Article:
Do you believe in fate? I do, sometimes. Maybe the better word is serendipity. Whatever, this morning I logged on and planned to do a little blog administrative housekeeping and accidentally opened one of my financial blogroll links.
I'm on the laptop and I still haven't figured out why its mouseover feature opens links if it hovers for more than a few seconds. But apparently, that's what happened and Experiments in Finance popped up on my screen.
Coming on the heels of my entry yesterday on charitable giving, it just seemed to be more than mere coincidence. Yeah, I know sometimes things just happen in seemingly related ways, but that's usually just us humans trying to convince ourselves that life is cosmically organized. But today, as we head into a season where a fat guy in a red, fur-trimmed suit takes center stage, I'm going with fate, or blog Karma or anything that means I was meant to read that particular item.
Basically, Modest Needs is designed to provide short-term help to individuals and families who usually are self-sufficient, but who've hit a rough spot. These are folks who might be between jobs or had a medical emergency or are dealing with unexpected and expensive repairs on a car that's critical to getting to work.
These folks just don't have the money right now to cover these costs or even the daily necessities until they get back on their feet. A little help in these cases makes all the difference. Without that short-term assistance, things could get worse, and quickly. Modest Needs aims to keep that from happening.
The group's approach really struck a chord with me. We've all been there or at least know someone personally in such a situation. And we've seen these people struggle (or done so ourselves) because they (we) are too proud to take even the tiniest bit of help from family or friends.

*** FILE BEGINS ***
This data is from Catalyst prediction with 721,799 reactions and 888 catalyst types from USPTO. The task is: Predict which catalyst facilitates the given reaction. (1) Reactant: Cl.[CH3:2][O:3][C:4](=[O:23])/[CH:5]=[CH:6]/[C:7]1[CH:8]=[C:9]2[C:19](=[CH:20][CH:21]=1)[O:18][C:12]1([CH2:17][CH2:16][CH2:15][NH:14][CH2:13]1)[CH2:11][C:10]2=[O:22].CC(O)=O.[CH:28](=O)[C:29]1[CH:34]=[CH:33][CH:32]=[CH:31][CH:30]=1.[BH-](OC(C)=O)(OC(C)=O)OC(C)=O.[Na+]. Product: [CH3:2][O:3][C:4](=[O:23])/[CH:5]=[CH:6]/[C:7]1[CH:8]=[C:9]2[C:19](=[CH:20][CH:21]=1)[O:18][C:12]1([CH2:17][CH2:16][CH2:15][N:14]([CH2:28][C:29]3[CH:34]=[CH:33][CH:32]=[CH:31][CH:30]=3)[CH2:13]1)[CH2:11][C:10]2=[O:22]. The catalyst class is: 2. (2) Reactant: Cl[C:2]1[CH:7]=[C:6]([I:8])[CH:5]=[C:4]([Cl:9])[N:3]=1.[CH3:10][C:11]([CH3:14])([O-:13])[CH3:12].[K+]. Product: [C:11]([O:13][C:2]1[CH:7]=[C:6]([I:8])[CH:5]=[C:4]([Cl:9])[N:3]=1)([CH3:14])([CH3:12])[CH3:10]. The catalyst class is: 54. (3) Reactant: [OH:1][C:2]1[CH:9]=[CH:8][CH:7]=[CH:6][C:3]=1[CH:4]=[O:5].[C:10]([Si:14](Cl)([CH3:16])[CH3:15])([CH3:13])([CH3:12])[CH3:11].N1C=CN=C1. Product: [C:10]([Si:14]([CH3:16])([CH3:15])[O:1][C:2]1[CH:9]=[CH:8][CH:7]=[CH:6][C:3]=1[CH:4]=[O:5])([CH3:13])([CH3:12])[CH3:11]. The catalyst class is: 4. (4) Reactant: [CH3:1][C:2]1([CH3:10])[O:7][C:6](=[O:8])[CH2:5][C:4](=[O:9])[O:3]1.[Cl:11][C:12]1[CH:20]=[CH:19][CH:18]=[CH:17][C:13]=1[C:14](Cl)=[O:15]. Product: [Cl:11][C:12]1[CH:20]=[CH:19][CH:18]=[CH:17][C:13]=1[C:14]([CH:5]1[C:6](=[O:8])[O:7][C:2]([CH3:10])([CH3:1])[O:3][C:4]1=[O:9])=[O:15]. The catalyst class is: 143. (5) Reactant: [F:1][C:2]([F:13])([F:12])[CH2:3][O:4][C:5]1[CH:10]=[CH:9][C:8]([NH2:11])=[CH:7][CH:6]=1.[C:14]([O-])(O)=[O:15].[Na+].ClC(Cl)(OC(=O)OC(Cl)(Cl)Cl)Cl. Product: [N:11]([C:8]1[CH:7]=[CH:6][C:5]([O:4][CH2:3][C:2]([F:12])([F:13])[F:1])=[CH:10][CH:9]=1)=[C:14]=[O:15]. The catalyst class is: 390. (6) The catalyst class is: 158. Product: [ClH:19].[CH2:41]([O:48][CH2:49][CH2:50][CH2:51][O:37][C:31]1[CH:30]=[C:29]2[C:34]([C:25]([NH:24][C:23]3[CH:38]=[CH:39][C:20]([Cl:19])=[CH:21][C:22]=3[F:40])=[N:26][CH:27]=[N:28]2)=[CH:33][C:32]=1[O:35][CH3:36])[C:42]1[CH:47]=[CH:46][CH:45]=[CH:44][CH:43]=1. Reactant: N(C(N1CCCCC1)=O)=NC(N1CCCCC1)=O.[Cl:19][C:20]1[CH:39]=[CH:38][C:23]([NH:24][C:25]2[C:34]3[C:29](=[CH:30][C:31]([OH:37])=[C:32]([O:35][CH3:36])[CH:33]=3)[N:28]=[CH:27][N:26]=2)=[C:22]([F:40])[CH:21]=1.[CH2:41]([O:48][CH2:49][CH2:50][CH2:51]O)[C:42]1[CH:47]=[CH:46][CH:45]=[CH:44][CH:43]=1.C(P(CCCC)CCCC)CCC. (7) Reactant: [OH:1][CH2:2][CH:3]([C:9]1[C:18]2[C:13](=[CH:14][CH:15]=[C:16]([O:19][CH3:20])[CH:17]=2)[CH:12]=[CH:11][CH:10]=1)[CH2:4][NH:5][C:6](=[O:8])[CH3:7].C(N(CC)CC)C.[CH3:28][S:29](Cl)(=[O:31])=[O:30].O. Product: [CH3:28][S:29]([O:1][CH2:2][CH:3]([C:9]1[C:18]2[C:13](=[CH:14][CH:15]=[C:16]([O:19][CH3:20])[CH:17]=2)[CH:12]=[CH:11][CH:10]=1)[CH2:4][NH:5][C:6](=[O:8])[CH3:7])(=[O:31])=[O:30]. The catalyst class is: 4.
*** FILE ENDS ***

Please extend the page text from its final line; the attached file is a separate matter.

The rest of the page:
However, when the aid comes from a stranger, it's often a bit easier to accept. Modest Needs connects these strangers with the self-sufficient but struggling so that everyone wins.
Tax considerations: From the IRS standpoint, Modest Needs offers a tax break for this type of "personal" charity. In most cases, such donations are not tax deductible.
Yes, the $5 you stuff in the jar at the neighborhood grocery check-out will help out the local family whose home burned down. No, since the money is designated for a special individual, it's not a qualified (i.e., deductible) donation. Even if the money goes into a bank account set up for a special circumstance (they're called benevolence accounts in this story), the involvement of the financial institution doesn't make your contribution deductible.
But Modest Needs is a 501(c)3 not-for-profit corporation. That means it's registered with the IRS (it received its tax-exempt status OK in May 2002, a few months after the program was established) and is a qualified organization, making gifts to it deductible.
Now I know that when we give, deductions are not at the top of our consideration list. And if you want to go ahead and help out a neighbor or friend or family member with a few bucks to tide them over, then by all means do so.
But if you and your loved ones are lucky enough not to be in need right now and you happen to be looking for a way to give to those who are, specifically during the holiday season, check out Modest Needs. You can even keep the help close to home by searching by state (or province if you're in Canada) for those who've registered for help and indicating which requests you most strongly support.
Even if you don't take advantage of the tax break, a modest gift to Modest Needs might just be the perfect gift for yourself and its recipients.